In a recent long read from The Guardian, writer Marisa Meltzer explores the rising interest in all-things death-related, and discusses the possibility that “dying well has become a defining obsession of our time.” Meltzer writes about death trends ranging from cemetery yoga to death doulas to eco-friendly burial methods and ultra-personalized funerals.
While Meltzer’s assertion that “death is hot right now” might sound odd to some, others would argue that it is a natural and positive subject. As Thrive Global founder and CEO Arianna Huffington wrote in her book Thrive, “In today’s highly polarized times…death is the one absolutely universal thing we all have in common.”
And yet, as Arianna puts it, “it seldom occurs to us to bond over the massive dying elephant in the room: our shared mortality.” She asks, “Where are our culture’s preparations for leaving life with gratitude and grace?”
Meltzer’s piece focuses extensively on one such type of preparation. Döstädning is the popular “Swedish practice of ‘death cleaning,’” which involves applying a “simple formula” to deal with your possessions before you die. Meltzer spoke with Margareta Magnusson, the author of the book The Gentle Art of Swedish Death Cleaning: How to Free Yourself and Your Family from a Lifetime of Clutter, which, Meltzer writes, is “responsible for spreading the death-cleaning gospel.”
As Meltzer notes, Magnusson’s book “could be pitched as ‘Marie Kondo does hygge.’” While Magnusson’s book may ride Kondo’s wave of popularity, the book’s core message is about mortality, not tidying. “The message was: we just have to accept that one day we will die,” Magnusson’s literary agent told Meltzer. “Either our loved ones will begrudge us, or they will hold on to this wonderful memory and love us for sorting everything out.” It isn’t easy to face your own mortality, but handling the legacy of a loved one who has died, without any guidance, can be even harder.
One of Thrive Global’s partners is Death Over Dinner, founded by Michael Hebb, which brings people from around the world together to “engage in an open and empowering conversation about the end of life.” And it’s important to have that conversation while we still can. “Our families are going to eventually lose us,” Hebb wrote in a piece for Thrive Global, “If we don’t discuss what we want our final days to look like — where we want to be, who’s around us — we’re guaranteeing that our own wishes go unhonored. If we delay these conversations until the darkest, most desperate times in doctors’ offices, emergency rooms, or funeral homes, we have done ourselves and our families a great disservice.”
Sorting your possessions and preparing logistics is only the beginning of Magnusson’s döstädning book. In addition to guiding people through the difficult process of getting their affairs in order, the book is also about accepting death. “Publishers, in particular, have latched on to the trend,” Meltzer notes. “Books about death are nothing new, of course, but the pace at which they’re arriving seems to have accelerated.”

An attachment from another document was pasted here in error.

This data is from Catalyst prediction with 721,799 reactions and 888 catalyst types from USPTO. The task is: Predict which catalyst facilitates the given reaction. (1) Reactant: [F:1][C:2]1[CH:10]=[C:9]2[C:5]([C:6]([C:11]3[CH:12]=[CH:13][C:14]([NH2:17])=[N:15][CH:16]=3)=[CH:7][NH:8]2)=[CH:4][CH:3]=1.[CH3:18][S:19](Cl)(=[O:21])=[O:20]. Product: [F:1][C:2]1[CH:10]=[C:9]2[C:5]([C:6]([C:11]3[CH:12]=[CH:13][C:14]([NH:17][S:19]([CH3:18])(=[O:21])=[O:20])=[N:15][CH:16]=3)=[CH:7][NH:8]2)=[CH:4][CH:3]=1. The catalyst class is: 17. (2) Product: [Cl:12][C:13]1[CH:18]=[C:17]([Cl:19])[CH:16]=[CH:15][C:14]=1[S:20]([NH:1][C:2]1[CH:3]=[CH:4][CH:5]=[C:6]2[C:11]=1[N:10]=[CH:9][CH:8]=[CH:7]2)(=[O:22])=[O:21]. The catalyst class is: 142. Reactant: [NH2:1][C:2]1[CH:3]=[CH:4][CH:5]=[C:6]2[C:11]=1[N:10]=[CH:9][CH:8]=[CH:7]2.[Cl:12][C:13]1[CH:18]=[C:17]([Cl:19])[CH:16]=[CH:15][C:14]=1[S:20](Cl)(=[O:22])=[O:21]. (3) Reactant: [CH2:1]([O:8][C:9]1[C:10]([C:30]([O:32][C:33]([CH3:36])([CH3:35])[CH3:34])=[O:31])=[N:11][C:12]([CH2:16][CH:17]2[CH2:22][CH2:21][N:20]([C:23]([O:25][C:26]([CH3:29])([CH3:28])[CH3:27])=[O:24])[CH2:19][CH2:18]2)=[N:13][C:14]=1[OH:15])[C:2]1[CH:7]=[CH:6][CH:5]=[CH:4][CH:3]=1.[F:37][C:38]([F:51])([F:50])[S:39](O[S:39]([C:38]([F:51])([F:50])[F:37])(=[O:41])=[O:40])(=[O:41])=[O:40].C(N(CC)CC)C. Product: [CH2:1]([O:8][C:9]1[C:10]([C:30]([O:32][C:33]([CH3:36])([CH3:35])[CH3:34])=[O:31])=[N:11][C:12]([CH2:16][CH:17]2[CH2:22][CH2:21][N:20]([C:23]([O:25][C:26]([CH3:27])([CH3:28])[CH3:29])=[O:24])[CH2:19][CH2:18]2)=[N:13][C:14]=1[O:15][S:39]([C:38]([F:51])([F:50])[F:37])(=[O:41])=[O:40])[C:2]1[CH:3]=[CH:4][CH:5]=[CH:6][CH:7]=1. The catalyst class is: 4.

When Thrive Global Staff Writer Shelby Lorman spoke with D.S. Moss, host of a podcast centered around death called The Adventures of Memento Mori, he told her that “everyone has a story about death” and that most people who hear about his podcast want to share theirs. He says death is “a topic that needs permission to begin” but “once the instigation barrier has been removed, people actually like talking about it.” They welcome the opportunity to talk about what has commonly been seen as a taboo topic.
Addressing this difficult subject has its benefits. “Talking about death is also talking about life,” Hebb says, “It may seem paradoxical, but talking about death can give us an immediate and renewed vitality.” He cites a 2013 study showing that “talking about death makes it funnier.”
Podcast host Moss has seen this effect in his own life. “The practice of meditating on my death has been an incredibly powerful tool to realize that about 85 percent of the ‘stuff’ that consumed my emotional and mental energy is either made up narrative or just not worth my time,” he said. “Memento Mori is Latin for being mindful that you will die, and when applied and practiced on a daily basis, that mindfulness shows up in how you live.”
As Meltzer writes, “Death cleaning is possibly more potent than other wellbeing trends in that it taps into deep emotions: fear, guilt, regret.” But she questions whether “the death industry exploits people’s fears of inadequacy.”
Exploitative or not, these trends are furthering a necessary discourse on the subject of mortality.
Read more from Meltzer here.